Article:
© 2023 St. Louis Public Radio
Play Live Radio
Next Up:
0:00 0:00
Available On Air Stations

New MoDOT director talks fuel tax, federal highway dollars, toll roads and more

Patrick McKenna, director of the Missouri Department of Transportation
Missouri Department of Transportation

Patrick McKenna is now into his second week as director of the Missouri Department of Transportation.

He recently served as deputy director of New Hampshire's transportation department and before that worked as chief financial officer for the U.S. Senate.  McKenna sat down last week with St. Louis Public Radio's Marshall Griffin and talked about some of the challenges he now faces as MoDOT director.

McKenna succeeded interim director Roberta Broeker, who took over this past spring following the retirement of former MoDOT director Dave Nichols.

McKenna said:

  • He is being briefed by transportation commission members on Missouri's transportation picture and the needs the state has.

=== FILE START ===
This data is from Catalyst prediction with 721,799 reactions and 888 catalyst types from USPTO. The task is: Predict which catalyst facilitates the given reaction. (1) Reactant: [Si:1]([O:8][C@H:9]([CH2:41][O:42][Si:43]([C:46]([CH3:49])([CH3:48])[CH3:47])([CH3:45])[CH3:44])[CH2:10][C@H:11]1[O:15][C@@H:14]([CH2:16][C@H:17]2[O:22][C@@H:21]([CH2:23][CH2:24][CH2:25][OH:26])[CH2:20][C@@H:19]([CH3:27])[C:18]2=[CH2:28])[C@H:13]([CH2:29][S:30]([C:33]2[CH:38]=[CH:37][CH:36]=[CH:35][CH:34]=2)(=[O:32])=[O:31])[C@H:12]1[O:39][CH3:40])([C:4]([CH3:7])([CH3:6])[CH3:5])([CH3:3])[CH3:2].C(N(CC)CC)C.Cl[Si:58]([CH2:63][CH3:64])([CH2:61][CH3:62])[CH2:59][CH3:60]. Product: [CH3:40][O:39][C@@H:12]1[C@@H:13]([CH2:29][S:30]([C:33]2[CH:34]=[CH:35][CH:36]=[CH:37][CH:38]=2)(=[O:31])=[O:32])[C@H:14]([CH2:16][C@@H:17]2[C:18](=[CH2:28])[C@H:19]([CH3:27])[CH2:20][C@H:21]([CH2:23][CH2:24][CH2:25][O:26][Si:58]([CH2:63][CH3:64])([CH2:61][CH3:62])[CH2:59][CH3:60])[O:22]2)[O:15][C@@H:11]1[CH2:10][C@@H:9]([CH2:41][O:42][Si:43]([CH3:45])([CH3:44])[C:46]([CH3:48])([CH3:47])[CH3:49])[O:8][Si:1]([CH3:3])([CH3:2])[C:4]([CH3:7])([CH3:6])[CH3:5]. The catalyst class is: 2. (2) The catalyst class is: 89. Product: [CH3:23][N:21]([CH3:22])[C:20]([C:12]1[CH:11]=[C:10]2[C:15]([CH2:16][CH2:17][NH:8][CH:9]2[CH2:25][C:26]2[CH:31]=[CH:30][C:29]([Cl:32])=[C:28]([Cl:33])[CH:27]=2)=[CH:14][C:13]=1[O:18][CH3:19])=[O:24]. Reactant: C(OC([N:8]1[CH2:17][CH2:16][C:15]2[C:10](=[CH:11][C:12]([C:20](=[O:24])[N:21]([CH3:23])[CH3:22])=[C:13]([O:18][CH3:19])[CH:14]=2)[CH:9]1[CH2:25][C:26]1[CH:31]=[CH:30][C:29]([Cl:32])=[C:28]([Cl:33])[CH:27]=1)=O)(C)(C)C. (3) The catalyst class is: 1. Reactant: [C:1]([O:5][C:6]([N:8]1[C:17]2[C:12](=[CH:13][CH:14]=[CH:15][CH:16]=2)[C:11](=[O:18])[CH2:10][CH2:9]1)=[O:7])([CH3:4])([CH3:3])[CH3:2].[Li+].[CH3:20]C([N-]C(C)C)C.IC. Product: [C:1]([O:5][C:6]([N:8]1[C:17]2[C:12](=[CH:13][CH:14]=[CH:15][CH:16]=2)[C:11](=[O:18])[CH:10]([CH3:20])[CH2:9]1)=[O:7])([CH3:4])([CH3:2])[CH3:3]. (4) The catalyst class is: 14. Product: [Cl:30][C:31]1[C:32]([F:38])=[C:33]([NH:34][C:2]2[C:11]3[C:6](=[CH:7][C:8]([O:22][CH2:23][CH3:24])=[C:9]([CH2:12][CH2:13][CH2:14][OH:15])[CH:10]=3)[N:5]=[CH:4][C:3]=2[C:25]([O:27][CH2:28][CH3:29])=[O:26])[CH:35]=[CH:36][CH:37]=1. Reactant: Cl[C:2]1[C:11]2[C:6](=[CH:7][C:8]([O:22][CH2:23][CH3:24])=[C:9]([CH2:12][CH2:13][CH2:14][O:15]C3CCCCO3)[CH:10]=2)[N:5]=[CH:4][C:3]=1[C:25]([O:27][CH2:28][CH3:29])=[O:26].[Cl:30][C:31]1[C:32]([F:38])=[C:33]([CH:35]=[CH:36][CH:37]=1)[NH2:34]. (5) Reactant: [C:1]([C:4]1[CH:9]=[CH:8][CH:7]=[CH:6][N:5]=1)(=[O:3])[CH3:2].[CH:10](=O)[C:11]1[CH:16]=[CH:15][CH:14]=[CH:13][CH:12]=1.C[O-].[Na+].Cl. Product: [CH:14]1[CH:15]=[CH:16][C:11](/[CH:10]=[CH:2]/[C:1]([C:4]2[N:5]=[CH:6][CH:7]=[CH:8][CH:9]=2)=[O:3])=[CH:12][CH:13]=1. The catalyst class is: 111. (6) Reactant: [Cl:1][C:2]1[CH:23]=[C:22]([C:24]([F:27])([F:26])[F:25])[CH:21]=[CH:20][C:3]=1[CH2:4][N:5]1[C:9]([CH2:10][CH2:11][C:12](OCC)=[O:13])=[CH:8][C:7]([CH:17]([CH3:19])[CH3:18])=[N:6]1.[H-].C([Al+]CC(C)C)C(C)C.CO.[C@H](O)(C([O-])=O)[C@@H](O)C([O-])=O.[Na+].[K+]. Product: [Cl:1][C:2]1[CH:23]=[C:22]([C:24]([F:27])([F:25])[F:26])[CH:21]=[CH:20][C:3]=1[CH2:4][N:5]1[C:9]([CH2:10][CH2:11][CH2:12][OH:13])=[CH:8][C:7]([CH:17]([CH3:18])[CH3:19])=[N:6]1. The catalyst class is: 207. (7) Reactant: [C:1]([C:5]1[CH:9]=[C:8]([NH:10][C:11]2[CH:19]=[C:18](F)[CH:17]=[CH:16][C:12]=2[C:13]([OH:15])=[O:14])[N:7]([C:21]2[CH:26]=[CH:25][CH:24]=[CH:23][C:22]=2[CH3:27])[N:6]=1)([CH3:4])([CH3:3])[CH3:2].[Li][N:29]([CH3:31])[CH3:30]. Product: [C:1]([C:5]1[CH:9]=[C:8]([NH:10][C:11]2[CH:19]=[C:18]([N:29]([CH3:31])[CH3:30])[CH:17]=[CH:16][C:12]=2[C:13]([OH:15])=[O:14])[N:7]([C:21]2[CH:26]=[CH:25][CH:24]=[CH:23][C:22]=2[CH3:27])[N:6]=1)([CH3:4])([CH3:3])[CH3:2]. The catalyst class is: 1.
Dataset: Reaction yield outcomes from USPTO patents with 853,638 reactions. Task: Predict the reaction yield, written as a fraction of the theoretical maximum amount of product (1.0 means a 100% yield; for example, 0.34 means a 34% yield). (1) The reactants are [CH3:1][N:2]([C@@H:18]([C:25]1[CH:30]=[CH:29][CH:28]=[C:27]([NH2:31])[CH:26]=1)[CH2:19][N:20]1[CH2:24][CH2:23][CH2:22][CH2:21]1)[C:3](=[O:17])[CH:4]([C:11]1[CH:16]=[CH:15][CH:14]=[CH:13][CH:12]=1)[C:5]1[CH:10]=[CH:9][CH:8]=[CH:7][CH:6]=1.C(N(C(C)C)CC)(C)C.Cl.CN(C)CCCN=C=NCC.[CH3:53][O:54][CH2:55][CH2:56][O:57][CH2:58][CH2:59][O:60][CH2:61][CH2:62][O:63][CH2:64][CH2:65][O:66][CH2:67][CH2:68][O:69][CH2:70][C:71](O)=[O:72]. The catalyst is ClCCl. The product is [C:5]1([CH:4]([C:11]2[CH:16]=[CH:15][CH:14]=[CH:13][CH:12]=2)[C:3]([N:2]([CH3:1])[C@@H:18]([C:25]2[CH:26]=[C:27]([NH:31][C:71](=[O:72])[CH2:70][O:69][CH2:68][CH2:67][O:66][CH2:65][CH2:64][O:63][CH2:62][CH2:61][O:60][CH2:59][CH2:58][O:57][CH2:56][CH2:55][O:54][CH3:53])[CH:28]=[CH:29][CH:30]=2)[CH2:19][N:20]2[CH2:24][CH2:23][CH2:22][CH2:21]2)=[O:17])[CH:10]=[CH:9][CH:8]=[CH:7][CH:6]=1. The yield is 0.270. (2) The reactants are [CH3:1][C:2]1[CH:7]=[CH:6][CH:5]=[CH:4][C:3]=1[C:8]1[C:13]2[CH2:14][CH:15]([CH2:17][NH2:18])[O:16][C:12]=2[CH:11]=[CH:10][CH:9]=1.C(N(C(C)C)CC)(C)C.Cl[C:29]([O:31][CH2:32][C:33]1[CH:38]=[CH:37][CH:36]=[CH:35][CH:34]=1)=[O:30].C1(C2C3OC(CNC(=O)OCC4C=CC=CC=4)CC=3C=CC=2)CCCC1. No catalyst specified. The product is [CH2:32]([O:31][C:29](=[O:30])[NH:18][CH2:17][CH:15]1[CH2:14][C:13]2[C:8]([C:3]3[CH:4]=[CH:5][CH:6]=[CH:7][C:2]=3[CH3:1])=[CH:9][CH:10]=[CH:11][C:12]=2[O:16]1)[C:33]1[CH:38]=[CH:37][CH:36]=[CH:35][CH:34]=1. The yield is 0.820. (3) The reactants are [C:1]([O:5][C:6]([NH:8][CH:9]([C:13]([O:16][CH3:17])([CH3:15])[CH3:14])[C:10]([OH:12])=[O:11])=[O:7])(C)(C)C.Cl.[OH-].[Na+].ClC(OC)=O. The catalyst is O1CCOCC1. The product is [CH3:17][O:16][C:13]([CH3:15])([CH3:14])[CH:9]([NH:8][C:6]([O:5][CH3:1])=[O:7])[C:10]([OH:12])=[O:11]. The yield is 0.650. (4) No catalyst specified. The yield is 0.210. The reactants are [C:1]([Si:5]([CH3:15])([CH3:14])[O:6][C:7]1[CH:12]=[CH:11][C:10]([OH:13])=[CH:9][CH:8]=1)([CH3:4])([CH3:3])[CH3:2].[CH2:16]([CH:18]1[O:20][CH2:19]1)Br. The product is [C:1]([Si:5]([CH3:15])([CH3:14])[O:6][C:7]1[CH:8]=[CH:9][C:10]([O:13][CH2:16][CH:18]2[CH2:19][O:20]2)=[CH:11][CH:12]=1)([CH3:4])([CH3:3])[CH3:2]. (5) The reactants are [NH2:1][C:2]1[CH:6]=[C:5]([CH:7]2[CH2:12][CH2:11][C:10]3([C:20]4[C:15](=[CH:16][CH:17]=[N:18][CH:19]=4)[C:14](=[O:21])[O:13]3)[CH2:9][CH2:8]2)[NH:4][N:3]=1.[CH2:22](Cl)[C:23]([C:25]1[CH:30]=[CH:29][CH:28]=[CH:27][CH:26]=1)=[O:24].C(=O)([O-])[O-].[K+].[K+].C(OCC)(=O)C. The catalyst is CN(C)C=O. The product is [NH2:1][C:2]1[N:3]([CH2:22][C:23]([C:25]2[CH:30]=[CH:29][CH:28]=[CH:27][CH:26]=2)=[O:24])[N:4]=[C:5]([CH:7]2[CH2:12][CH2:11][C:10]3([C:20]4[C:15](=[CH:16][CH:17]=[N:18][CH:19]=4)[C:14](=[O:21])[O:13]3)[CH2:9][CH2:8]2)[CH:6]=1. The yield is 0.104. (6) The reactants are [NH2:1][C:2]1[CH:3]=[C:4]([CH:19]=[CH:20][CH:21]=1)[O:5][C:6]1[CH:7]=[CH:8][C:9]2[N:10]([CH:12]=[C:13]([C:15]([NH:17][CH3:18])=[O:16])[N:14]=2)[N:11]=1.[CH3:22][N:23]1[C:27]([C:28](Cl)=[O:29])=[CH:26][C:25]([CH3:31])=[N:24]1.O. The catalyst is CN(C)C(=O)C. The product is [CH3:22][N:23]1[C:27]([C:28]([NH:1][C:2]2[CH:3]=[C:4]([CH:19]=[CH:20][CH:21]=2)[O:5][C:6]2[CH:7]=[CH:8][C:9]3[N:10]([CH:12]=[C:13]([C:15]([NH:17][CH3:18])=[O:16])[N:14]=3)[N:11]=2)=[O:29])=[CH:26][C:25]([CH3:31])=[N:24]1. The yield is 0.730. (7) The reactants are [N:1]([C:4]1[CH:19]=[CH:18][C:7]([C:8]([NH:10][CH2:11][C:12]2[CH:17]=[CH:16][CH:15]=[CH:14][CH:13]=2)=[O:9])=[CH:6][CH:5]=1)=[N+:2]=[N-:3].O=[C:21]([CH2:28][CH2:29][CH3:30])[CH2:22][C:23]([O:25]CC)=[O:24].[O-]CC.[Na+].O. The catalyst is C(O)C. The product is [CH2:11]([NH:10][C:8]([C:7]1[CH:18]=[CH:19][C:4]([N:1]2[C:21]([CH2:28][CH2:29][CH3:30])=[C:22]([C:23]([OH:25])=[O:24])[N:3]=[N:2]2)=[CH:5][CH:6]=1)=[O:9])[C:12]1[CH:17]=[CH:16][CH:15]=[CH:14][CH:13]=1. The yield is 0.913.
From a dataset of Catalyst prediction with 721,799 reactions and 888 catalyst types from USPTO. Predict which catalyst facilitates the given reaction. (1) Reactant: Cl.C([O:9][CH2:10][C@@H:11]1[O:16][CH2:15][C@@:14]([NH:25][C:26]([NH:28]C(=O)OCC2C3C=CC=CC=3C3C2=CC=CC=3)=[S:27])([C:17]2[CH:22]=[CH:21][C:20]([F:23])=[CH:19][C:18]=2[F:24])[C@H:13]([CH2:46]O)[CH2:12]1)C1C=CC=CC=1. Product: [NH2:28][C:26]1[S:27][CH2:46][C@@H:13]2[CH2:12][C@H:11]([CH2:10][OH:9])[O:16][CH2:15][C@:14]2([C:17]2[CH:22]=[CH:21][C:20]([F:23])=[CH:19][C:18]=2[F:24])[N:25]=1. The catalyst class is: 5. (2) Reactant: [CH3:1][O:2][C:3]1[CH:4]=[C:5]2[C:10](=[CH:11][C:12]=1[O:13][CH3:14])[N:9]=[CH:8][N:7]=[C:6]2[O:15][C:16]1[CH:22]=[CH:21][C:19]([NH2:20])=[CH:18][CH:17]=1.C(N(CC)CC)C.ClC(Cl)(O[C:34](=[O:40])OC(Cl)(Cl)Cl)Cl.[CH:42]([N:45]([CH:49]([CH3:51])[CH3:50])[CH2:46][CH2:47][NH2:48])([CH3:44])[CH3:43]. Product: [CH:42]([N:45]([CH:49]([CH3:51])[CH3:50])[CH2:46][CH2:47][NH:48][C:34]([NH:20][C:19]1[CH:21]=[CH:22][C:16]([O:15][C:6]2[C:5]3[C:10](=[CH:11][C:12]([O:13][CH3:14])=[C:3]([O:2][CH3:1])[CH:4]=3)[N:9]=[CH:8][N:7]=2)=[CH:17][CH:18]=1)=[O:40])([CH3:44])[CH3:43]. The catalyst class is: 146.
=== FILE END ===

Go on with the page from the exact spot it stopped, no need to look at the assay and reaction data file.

• The recently passed $305 billion federal transportation funding bill signed by President Obama will help. But he said the "split of the primary and secondary could be a very, very damaging thing over time."  That's a reference to the Missouri 325 system, the scaled-back road and bridge maintenance program adopted earlier this year by highway and transportation commissioners.
  • One of his early tasks is to work on proposals to make to Missouri lawmakers.
  • Missouri needs to address critical and aging bridges. The map of bridges that are being watched looks as though the state has measles. Some bridges are restricted and may have to be closed, which can be compared to having a power outage in part of the state
  • Toll roads are used in New Hampshire and they are well maintained by the users.
  • Urban and alternate transportation issues, including mass transit, airports and bike routes should be part of the state's plan as they are key to development.

Follow Marshall Griffin on Twitter:  @MarshallGReport

Marshal was a political reporter for St. Louis Public Radio until 2018.

Send questions and comments about this story to feedback@stlpublicradio.org.